Enthusiasts who immediately imagine boxy 1970s designs when they hear the name “Volvo” might be surprised to learn upon first look that the 122 is in fact a Volvo design. The car, otherwise known as the Amazon, has a rather pleasing and rounded look to it not unlike some American cars of the early 1950s. There is even something vaguely Italianate about the car’s front, looking not unlike an Alfa Romeo sedan of the 1950s.
Production on the Amazon commenced in Sweden in 1956 in tandem with the elderly PV544, but the car didn't make it to American shores until late 1959. The 122 was a considerable advance over the 544 with far greater interior room and better outward visibility. The B18 and later B20 engines, while not powerhouse, were bulletproof and able to easily travel hundreds of thousands of miles without a rebuild. A three-speed and a four-speed manual transmission with optional overdrive were available along with an automatic transmission, and the car's base price was $2,795.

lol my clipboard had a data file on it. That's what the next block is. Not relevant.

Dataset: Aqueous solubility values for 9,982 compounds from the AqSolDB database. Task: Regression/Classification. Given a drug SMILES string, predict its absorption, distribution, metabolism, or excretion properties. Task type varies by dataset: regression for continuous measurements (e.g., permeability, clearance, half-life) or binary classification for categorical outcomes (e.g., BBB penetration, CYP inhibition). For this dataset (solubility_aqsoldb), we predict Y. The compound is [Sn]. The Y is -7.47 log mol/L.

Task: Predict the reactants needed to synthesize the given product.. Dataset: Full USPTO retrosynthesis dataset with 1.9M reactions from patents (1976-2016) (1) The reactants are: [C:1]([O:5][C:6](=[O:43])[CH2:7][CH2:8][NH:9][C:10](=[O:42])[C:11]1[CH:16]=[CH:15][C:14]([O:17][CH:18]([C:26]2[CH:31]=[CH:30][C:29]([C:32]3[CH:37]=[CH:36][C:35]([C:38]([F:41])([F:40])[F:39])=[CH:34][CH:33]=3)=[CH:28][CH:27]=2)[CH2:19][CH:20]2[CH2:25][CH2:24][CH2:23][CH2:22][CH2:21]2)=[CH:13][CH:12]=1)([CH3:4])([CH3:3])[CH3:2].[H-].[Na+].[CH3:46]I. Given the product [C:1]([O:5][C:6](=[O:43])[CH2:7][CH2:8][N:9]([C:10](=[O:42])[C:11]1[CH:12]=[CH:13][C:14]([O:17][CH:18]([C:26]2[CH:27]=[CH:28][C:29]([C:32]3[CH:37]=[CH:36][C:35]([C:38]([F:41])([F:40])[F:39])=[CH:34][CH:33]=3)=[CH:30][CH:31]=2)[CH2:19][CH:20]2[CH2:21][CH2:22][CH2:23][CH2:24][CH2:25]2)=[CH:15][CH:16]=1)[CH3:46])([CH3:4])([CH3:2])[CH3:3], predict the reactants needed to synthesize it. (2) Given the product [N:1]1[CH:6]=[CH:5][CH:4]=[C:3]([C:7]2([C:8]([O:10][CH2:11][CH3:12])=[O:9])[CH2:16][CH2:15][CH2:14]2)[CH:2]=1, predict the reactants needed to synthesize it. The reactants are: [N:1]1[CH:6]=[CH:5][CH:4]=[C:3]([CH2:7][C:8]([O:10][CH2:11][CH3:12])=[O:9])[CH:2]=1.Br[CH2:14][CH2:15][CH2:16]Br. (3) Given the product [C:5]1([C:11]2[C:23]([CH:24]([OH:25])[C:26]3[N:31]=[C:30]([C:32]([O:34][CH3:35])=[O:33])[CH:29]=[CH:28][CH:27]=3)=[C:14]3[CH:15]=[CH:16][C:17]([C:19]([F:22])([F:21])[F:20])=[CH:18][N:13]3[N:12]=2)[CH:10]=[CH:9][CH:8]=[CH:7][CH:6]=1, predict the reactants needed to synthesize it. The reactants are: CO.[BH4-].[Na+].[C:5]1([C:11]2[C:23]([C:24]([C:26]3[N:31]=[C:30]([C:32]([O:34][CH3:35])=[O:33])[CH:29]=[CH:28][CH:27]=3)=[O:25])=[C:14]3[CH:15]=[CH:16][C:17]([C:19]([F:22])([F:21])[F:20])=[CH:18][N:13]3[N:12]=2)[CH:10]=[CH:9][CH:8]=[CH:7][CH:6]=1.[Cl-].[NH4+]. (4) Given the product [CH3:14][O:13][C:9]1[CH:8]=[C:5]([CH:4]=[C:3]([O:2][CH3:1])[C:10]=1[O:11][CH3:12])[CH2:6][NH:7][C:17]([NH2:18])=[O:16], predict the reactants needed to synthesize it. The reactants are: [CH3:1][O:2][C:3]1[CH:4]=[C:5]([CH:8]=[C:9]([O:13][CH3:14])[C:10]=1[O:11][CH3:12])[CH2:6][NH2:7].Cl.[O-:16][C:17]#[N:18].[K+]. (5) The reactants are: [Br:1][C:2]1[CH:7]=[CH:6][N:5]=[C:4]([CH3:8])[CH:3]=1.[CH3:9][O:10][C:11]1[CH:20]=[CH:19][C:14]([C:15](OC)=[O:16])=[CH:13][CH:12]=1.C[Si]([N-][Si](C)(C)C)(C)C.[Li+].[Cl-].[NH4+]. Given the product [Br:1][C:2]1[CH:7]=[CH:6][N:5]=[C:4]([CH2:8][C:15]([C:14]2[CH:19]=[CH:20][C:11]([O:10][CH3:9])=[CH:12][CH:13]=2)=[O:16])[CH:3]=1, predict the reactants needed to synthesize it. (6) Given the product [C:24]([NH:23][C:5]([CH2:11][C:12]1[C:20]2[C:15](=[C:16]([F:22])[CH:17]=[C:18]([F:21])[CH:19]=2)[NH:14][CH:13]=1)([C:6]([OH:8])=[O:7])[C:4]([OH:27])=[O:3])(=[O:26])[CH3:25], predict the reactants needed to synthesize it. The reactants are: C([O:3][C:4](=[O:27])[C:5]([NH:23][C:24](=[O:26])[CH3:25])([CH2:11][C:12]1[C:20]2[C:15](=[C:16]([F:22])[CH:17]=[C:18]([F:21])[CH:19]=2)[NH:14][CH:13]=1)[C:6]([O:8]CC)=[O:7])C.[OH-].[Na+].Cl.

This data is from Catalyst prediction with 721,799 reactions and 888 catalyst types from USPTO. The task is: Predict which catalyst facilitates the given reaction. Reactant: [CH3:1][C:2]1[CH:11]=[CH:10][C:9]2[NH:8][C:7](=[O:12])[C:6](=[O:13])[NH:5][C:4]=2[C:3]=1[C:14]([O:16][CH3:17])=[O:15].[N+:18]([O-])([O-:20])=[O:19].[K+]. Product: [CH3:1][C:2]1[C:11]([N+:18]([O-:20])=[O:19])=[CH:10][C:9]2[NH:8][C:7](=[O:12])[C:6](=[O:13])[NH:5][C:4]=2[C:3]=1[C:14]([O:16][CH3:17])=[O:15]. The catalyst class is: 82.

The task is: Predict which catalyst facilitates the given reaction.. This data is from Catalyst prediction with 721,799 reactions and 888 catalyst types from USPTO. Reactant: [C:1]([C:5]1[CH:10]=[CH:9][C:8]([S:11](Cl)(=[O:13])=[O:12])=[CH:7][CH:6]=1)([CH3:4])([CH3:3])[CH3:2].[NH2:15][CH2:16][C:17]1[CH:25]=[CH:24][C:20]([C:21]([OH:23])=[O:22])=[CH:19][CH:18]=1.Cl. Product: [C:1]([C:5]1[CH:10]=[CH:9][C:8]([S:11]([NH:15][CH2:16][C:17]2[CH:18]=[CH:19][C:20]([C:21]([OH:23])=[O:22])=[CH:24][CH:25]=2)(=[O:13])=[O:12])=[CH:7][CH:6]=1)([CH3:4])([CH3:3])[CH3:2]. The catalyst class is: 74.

Available body-styles consisted of a two-door sedan, a four-door sedan and a wagon. The most interesting variant is the rare 123GT. And while most credit BMW with the invention of the sport sedan, the 123GT of 1967 pre-dated the Bimmer. Unlike most manufacturers of the day, Volvo actually paid some attention to rust-proofing, although cars in the salt-belt hardly proved immune to the tin worm.
Amazons have reasonable parts availability, though mechanical bits are far easier to source than trim, and they are durable and entertaining entry-level classics.